Recent advances in small and cheap communication and sensing have opened up for large scale systems with intricate interconnections and interactions. These applications pose new challenges for analysis and control design. To keep up with the increasing demand on performance and efficiency, accurate models of these systems are needed.  Often some prior knowledge of the system, such as system structure, is available.Prior knowledge should whenever possible be used in system identification to improve the model estimate.This thesis addresses the problem of using prior information about the overall structure of the system in system identification.  Two special structures are considered, the cascade and the parallel serial structure.  The motivation for looking at these structures are two folded; they are common in industrial applications and they can be used to build up almost all interesting feedforward interconnected systems.  The effect of sensor placement, input signals and common dynamics of the subsystems on the quality of the estimated models for these two structures is considered.In many control applications it is vital that the model has a physical interpretation. Hence, it is important that the system identification method retains the physical interpretation of the identified model. However, it has proven hard to incorporate prior knowledge of structure in subspace methods. This thesis presents two methods for identifying systems with known structures using subspace methods.  The first method utilizes that the state-space matrices of a system on cascade form have a certain structure. The idea is to find a transform that takes the identified system back to this form. The second method uses the known structure of the extended observability matrix. The state-space matrices for the subsystems can then be found by solving linear least squares problems. However, the method is only applicable if the second subsystem has order one. But this is a common case in practice. The two methods are applied to a two tank lab process with promising results.Nonparametric estimates of the frequency response function of systems are used in most engineering fields. The second contribution of this thesis is a new method for estimating the frequency response. The method uses the known structure of the transient or leakage error. The feasibility of the method is tested in simulations. For the two cases considered, one with a large amount of random systems, the second with a resonant system, the method shows good performance compared to current state of the art methods.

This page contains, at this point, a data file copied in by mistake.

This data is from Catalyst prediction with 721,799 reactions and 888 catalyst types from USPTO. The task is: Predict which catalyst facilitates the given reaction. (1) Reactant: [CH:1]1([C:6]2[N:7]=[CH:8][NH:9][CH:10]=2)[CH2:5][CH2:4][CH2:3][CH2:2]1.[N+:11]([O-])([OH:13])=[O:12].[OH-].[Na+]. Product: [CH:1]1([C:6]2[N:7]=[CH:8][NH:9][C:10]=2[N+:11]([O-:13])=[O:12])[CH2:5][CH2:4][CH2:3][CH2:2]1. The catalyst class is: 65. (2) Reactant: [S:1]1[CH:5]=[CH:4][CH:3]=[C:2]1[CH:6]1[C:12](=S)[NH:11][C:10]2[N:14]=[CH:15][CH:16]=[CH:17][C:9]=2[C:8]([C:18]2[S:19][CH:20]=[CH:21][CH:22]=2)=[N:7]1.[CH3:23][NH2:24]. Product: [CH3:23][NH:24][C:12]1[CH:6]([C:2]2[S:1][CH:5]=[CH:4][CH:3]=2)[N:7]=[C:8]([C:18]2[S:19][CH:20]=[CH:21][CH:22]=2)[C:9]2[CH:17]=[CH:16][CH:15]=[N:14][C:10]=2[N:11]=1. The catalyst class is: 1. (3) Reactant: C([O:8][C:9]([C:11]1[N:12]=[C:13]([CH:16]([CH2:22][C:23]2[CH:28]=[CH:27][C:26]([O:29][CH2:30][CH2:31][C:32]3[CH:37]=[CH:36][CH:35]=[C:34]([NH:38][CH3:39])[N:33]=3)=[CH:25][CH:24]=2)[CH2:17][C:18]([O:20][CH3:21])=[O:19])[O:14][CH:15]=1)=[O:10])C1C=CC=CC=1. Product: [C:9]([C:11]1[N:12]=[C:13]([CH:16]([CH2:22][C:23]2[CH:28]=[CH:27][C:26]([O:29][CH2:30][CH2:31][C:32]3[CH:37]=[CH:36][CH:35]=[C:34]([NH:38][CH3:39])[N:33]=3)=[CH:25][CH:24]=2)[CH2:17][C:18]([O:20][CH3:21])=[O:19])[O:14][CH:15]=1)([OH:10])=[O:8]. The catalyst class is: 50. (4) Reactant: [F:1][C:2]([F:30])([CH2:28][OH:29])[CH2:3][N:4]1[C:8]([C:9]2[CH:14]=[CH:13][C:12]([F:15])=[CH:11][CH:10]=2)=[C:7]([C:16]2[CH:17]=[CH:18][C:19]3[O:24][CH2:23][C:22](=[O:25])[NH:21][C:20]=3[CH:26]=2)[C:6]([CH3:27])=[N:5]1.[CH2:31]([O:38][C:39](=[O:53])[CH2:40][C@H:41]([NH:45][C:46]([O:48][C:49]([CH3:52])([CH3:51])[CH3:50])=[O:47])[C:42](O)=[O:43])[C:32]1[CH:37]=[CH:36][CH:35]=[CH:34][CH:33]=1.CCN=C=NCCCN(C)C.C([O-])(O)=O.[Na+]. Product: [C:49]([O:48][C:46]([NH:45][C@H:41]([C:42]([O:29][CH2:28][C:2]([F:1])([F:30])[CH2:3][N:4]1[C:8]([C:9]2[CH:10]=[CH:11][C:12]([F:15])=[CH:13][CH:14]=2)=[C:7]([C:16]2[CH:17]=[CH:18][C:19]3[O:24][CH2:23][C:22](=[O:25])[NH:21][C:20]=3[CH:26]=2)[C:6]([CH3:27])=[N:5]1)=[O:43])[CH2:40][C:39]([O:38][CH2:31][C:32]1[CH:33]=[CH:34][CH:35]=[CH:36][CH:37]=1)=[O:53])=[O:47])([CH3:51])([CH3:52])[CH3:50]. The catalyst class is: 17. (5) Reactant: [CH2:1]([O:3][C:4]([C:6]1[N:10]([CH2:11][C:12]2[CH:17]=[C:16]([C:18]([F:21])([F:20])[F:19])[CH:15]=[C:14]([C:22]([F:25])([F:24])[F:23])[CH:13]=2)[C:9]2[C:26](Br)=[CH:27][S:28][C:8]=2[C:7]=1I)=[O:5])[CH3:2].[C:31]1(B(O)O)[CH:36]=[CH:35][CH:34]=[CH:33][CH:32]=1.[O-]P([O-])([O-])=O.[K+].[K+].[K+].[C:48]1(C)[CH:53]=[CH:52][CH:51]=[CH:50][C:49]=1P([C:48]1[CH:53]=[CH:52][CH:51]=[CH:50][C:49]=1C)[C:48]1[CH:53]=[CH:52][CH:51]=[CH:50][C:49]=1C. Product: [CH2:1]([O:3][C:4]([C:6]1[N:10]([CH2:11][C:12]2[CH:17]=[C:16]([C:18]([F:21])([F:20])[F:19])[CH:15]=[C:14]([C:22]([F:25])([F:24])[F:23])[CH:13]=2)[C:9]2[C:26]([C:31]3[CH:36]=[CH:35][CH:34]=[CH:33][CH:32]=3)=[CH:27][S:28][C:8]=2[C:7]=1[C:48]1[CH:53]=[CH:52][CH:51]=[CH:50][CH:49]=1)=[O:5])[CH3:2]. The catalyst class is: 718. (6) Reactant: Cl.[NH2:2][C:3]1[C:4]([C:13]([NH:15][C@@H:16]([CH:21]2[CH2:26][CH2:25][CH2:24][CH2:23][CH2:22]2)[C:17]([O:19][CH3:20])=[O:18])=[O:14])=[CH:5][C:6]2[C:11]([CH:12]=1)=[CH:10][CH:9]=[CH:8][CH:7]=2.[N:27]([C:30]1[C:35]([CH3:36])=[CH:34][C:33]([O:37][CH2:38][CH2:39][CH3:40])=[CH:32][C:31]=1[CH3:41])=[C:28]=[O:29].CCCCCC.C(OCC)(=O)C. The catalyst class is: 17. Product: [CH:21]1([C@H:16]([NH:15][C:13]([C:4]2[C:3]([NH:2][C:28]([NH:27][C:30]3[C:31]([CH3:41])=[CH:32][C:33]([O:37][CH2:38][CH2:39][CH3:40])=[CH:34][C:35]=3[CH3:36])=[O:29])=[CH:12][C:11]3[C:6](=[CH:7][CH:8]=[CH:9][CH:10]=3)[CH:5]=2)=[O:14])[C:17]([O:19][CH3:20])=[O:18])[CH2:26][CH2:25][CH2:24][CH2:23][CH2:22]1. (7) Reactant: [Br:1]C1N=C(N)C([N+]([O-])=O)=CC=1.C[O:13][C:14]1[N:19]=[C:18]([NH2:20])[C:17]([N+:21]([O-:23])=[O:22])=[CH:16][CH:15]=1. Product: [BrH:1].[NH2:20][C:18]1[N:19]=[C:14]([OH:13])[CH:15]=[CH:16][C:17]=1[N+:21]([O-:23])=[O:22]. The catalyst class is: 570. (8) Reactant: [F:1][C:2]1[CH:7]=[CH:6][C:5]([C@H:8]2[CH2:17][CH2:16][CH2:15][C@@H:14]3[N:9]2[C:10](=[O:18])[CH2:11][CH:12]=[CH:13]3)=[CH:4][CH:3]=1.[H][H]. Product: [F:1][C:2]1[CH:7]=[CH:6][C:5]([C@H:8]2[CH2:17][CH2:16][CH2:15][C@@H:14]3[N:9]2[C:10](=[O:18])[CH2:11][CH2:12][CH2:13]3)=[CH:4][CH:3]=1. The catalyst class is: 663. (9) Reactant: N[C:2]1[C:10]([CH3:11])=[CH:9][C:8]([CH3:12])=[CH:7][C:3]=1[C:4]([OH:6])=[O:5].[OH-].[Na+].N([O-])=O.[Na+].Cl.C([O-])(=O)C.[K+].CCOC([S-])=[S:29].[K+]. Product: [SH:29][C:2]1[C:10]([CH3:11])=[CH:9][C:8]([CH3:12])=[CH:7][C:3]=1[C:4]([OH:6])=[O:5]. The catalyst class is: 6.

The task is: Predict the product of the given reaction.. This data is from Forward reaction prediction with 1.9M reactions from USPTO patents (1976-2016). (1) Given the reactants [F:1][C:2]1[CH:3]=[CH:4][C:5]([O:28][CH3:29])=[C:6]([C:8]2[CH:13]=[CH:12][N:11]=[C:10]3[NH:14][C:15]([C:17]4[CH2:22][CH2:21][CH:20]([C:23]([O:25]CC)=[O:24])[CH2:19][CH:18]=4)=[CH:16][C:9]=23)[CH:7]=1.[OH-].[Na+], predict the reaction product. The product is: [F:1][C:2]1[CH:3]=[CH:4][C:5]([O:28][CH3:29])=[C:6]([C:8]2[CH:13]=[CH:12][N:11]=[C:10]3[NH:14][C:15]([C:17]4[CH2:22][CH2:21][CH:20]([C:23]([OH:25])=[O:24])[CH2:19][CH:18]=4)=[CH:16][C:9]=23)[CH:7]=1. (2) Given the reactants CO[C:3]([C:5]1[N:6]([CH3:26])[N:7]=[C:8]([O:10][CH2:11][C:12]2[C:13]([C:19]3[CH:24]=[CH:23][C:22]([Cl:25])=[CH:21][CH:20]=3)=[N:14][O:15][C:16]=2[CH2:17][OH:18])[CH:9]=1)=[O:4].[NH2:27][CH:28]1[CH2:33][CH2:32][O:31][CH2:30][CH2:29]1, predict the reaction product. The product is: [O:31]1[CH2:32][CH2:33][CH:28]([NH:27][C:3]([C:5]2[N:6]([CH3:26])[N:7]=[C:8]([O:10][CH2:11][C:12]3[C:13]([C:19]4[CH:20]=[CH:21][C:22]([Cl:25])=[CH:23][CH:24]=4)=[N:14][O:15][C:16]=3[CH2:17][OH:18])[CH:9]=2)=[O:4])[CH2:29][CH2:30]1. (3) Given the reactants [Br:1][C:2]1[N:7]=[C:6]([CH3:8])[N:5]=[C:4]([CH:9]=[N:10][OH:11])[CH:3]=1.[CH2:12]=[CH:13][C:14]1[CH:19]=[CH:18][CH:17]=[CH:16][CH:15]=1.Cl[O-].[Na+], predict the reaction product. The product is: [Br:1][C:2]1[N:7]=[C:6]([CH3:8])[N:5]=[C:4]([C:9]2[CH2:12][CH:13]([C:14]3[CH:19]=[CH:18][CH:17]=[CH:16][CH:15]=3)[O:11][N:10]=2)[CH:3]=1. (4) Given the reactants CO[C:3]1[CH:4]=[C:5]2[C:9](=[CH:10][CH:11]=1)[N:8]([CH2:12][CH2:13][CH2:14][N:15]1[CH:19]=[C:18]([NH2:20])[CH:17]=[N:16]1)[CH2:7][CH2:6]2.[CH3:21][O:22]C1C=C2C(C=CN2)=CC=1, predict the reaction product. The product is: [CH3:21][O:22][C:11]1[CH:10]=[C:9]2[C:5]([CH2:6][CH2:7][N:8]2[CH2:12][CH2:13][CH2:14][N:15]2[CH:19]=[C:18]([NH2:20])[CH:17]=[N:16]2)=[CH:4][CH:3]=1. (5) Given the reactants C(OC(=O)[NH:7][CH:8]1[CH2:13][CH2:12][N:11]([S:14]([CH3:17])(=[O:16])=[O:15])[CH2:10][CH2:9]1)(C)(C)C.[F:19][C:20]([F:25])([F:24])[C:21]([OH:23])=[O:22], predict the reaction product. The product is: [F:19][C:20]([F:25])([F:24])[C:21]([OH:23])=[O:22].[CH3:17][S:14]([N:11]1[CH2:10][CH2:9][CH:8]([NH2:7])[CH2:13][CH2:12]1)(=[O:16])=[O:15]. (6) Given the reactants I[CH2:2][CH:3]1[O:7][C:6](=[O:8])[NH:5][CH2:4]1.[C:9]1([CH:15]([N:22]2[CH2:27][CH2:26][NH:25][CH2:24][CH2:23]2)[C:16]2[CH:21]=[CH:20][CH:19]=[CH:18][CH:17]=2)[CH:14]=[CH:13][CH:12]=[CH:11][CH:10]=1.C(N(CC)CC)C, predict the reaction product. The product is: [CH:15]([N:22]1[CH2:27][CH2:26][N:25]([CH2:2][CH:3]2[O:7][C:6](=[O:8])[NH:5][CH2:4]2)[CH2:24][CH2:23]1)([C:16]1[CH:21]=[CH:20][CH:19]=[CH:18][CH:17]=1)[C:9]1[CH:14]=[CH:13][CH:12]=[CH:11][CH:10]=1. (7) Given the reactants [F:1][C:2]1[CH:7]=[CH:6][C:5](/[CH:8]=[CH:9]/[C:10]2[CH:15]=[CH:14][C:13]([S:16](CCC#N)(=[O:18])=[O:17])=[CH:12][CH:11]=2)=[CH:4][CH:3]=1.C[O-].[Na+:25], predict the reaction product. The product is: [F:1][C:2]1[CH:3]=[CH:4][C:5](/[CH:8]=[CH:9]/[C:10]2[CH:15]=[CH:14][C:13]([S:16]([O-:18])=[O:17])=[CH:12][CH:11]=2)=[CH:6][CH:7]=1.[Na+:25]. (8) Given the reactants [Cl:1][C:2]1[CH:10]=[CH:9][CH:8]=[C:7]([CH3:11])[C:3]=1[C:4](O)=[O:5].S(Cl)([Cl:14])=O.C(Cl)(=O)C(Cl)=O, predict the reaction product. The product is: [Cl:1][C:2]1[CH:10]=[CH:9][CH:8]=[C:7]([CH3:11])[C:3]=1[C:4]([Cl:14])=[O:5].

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    fulltext
  • 5.
    Hägg, Per
    et al.
    KTH, School of Electrical Engineering (EES), Automatic Control. KTH, School of Electrical Engineering (EES), Centres, ACCESS Linnaeus Centre.
    Hjalmarsson, Håkan
    KTH, School of Electrical Engineering (EES), Automatic Control. KTH, School of Electrical Engineering (EES), Centres, ACCESS Linnaeus Centre.
    Non-parametric frequency function estimation using transient impulse response modelling2012In: 16th IFAC Symposium on System Identification, IFAC , 2012, p. 43-48Conference paper (Refereed)
    Abstract [en]

    Recently, Hägg, Hjalmarsson and Wahlberg proposed a novel non-parametric method that directly estimates the frequency response at N equidistant frequencies when N measurements are available. The specific feature of the method is that together with these estimates, the transient, or, equivalently, the leakage, is explicitly estimated. The estimates are obtained by solving a least-squares problem. The method involves three design variables, the number of estimated transient terms, a number of auxiliary impulse response coefficients (that also are estimated), and the size of a frequency window. At present there is no analysis of how these design variables affect the properties of the method, which we will call TRIMM (TRansient Impulse response Modeling Method). In this contribution we provide bias and variance analysis for two extreme cases of the window size. We show that at one extreme value, the method coincides with the Empirical Transfer Function Estimate, and at the other extreme it is close to directly estimating a FIR model. This indicates that TRIMM provides an intermediate between non-parametric and parametric estimation. The results allows us to quantify bias and variance errors at the two extreme cases under study, and gives insight into how to choose the design variables in a systematic way.